In addition to being able to ballpark a valuation, seeking advice from an experienced entrepreneur is key as this person can give vital insights into the market, what works within that market, and what not to do. Industry expertise has been shown to increase the chances of business success. By increasing your knowledge as much as possible about your industry, you strengthen the startup, which can help in a valuation. 

Pro tip

Business appraisers are typically the individuals that value a business before an investment, merger, or purchase. Business appraisers are highly trained to determine the real value of a business. 

Determine the value of all assets

One misconception is that a business is evaluated only on its physical assets when in reality, the most valued assets are not those that you cannot readily purchase. 

When considering a valuation, it is important to ensure the value of all assets is accounted for. This should include the physical assets but more importantly, includes intangible assets such as talent, user base, etc. These are the items that make the startup unique and also tend to hold the highest value with investors.

The typical tangible items that can substantiate any valuation include the investments of a property, its location, vehicles, computing infrastructure, inventory, and equipment. These are often the first to be valued because the process of determining the value of a piece of equipment or a fleet of cars is relatively straightforward. The same goes for the physical location and real estate of a startup because these are frequently marketed items and it is easy to compare what value these goods are being sold at.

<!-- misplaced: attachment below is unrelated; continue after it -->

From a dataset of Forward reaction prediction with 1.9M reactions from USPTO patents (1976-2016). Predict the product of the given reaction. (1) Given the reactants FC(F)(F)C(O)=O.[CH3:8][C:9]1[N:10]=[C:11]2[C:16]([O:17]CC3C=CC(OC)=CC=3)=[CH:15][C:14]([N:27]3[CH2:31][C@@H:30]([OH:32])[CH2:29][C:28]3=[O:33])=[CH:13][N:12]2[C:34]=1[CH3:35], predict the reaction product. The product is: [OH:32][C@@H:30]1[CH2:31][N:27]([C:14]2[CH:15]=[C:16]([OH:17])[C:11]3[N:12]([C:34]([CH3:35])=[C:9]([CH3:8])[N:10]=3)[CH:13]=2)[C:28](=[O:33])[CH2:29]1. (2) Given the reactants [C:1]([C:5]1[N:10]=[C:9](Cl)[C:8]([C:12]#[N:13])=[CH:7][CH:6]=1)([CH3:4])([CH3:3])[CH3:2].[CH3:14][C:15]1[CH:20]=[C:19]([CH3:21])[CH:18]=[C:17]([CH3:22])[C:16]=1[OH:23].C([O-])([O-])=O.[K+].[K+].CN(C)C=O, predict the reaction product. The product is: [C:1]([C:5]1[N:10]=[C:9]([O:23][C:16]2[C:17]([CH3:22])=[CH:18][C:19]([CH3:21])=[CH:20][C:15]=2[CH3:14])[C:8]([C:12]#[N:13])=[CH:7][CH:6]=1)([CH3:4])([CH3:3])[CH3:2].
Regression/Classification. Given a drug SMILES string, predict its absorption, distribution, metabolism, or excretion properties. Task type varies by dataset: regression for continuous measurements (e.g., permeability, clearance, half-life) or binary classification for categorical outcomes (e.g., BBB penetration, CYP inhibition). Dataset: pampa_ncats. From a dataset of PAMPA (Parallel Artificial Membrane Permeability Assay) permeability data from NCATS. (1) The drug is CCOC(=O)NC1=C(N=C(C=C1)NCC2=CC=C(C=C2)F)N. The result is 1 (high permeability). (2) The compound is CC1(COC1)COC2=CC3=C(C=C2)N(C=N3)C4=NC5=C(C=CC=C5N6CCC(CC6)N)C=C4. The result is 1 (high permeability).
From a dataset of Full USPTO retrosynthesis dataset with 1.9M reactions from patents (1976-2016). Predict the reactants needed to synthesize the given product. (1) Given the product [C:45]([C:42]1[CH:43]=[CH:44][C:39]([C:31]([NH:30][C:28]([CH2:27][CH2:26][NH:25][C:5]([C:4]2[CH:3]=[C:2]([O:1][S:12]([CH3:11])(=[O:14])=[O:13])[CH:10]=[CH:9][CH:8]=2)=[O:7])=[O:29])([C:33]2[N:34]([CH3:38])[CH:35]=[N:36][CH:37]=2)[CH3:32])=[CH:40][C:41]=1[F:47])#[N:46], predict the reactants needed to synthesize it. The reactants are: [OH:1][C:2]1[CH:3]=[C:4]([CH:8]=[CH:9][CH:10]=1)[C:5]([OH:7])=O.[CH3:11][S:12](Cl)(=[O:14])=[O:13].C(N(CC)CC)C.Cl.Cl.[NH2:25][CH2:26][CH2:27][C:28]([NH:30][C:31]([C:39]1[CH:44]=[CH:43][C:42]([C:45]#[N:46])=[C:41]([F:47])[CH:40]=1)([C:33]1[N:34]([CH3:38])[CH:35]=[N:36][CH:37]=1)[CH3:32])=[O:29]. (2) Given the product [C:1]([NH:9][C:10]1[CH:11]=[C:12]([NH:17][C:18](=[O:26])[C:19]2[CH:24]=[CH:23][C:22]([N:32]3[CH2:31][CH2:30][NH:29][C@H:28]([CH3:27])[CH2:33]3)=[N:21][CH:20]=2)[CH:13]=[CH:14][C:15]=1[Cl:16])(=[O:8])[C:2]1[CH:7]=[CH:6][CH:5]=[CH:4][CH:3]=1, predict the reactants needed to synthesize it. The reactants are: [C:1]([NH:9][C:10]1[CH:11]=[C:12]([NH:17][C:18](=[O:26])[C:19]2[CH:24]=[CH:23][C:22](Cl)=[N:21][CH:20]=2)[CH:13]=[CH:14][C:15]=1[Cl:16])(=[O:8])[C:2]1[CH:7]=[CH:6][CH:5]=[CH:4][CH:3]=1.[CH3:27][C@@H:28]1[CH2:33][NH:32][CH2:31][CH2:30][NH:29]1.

These assets mainly are a derivative of how far along a startup is. The further into product or service development a startup is will usually correlate with the number of tangible assets they have. 

The less typical items include the intangible like the worth of talent, user base, patents, and infrastructure. These items vary greatly from business to business and determining the value of something like an individual's skill set is difficult or intellectual capital

Typically it is encouraged to outsource the valuation of intangible assets because it requires many complex analyses to determine the real value of these assets. Intangible assets are the reason investors invest and ensuring these assets are correctly valued is crucial in convincing investors they are making a wise choice by backing the startup and the team. 

Return on investment (ROI)

While the valuation of assets is crucial in understanding the value of a startup, these valuations do not solely dictate the future worth of the startup, which is more important to investors. 

Convincing an investor that your startup has value is the start, but proving that it will hold even more future value is what will earn their backing. The reason an investor puts money forth to a venture is in the hopes that they will turn a profit. This concept is also known as return on investment (ROI) and is a major selling point for investors.

As a startup, having a highly profitable product will yield the best ROI. Of these, technology-based service ventures and startups tend to have the highest return on investment because there are very few physical materials that need to be produced and shipped. Reducing cost and maximizing profit will result in a highly competitive product that is sure to interest investors. 

High profitability is desirable for inventors because it is an indicator that they will have a faster return than a product that has lower margins.

While having high profitability is important for an investor’s return on investment, an equally important component of the equation is the desirability and market of the product. 

High profitability is only meaningful if there is a market for the item. A startup that has a genuinely novel idea with few to no competitors will allow the product to be sold at a much higher rate. If a market is highly saturated with similar services or products, it is less likely that the startup will be able to succeed.